In a nutshell
A beautiful, four-acre Victorian garden in the Yorkshire Dales that is full of secrets, oddities and tricks. What starts as a gentle saunter – a squirting statue here, a baffling gate there – quickly turns into an enchanting, bewildering underground-overground labyrinth of passages, pathways, spiral staircases, stepping stones, revolving floors, pop-up fountains and wooden doors to somewhere – or nowhere. It’s genius.
It was never designed as a family attraction. In 1989, owner Colin Armstrong did a spot of digging with plans for a small grotto to amuse family and friends but it grew into something a whole lot bigger and crazier. In 1994, he opened it to the public.
Best thing about it
The excitement of endless choices and discoveries. Even our teenagers were leaping around, screeching: “You have to see the bit down there!”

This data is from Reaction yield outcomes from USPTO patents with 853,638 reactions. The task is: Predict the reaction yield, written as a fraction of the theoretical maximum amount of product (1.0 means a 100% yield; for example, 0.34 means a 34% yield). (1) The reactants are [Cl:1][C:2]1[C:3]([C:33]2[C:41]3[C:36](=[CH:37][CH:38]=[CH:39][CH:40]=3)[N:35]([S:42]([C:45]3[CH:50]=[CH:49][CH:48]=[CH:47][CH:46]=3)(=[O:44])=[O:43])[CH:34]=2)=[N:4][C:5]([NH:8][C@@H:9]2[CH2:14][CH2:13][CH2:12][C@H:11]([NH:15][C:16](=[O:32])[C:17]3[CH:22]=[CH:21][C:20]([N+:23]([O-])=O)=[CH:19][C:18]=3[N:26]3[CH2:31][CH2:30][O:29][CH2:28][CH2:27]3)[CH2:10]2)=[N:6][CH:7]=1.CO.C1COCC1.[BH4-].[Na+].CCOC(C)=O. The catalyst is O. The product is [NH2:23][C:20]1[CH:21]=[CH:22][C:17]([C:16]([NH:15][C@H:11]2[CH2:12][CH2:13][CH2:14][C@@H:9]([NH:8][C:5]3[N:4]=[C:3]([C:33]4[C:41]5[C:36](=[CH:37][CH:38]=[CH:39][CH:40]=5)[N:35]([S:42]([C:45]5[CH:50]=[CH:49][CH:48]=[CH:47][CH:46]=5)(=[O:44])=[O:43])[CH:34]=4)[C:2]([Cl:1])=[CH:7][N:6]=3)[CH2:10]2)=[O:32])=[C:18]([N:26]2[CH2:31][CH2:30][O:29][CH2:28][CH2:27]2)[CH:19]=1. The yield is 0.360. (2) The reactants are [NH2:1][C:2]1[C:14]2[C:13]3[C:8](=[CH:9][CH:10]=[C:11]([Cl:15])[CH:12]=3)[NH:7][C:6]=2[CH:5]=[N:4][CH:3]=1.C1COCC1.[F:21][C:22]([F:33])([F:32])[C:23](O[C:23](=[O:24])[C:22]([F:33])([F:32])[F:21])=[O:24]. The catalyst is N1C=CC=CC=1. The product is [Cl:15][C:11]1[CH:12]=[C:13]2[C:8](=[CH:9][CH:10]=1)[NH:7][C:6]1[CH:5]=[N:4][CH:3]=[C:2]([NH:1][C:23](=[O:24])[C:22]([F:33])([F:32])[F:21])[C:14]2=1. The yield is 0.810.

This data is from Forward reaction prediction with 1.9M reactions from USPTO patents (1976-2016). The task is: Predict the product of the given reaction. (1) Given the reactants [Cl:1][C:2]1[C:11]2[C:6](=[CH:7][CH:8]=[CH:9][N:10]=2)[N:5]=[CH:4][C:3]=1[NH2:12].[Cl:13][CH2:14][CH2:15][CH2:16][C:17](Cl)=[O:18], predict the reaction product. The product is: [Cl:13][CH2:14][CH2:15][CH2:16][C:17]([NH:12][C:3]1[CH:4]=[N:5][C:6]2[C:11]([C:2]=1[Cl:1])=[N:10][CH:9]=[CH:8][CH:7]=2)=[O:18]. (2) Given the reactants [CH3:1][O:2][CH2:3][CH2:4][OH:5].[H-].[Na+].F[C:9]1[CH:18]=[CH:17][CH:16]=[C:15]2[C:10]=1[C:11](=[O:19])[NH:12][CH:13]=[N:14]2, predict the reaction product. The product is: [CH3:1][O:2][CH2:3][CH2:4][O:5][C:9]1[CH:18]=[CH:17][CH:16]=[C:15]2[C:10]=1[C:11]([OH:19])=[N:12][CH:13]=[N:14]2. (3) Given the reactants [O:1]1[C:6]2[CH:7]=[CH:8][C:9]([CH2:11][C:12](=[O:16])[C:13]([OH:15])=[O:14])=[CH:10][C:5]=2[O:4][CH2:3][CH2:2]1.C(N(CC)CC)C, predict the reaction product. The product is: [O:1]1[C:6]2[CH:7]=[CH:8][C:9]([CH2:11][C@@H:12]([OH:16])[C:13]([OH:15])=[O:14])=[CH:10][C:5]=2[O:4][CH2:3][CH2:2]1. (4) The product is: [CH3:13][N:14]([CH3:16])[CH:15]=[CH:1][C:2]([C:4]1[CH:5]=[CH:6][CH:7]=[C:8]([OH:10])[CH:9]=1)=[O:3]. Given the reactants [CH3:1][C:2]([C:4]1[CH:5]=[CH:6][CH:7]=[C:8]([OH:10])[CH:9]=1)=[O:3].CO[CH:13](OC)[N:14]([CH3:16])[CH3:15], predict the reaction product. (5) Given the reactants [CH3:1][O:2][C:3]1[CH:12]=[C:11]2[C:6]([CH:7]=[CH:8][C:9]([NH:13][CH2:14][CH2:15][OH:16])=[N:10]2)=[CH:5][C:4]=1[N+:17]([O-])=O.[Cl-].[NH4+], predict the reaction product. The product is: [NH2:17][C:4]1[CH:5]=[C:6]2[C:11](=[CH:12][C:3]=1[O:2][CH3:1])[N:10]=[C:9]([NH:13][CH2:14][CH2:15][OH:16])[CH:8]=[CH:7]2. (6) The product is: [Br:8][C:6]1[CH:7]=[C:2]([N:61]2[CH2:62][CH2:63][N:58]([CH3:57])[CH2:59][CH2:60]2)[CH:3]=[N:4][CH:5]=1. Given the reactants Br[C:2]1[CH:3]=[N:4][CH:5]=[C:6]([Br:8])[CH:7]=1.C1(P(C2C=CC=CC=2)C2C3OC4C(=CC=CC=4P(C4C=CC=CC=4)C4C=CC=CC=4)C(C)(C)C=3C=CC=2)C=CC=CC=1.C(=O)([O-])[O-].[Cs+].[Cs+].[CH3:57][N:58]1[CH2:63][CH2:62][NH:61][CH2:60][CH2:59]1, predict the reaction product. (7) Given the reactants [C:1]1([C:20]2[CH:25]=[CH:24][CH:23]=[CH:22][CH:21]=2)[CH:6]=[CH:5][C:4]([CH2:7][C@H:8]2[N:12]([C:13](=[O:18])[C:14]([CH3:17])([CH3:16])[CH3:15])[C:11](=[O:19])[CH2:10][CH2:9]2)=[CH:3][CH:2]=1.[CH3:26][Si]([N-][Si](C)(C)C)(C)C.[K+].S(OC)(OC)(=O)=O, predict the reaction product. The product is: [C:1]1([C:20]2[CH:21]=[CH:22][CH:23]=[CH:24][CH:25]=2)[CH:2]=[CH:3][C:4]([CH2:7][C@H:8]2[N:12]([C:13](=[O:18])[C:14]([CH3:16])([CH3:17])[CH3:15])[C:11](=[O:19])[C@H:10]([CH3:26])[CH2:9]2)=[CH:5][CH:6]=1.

What about lunch?
The Corner Cafe’s mammoth menu means it serves everything from soup (£4) to sandwiches (from £4.20), baked potatoes (£4.70) to lasagne (£7) and fish and chips (£7.70). The Saddle Room, which is divided into five sections and has been converted from racehorse stables, serves a posher lunch or dinner (£10-£20).
Exit through the gift shop?
Yep, through an abundance of toys and Forbidden Corner-branded stuff (books and badges, magnets and clothing). But you can also get a book that tells the backstory of this place.
As befits somewhere called Forbidden Corner it’s not the easiest to get to, if you don’t have a car: the nearest railway station is Northallerton, 22 miles away. A bus services runs to Leyburn, roughly 5 miles from t’Corner. For motorists, the attraction is signposted from Middleham and from the A684 in Leyburn.
Value for money?
Oodles. Adults £11.50; Children (4-15) £9.50. We spent three hours there and still hadn’t explored every nook and cranny.
Daily until 31 October. Monday-Saturday noon-6pm; Sundays and bank holidays 10am-6pm. Pre-book tickets.
10/10 from everyone except the six-year-old who gave it a nine because “it was a bit scary sometimes”.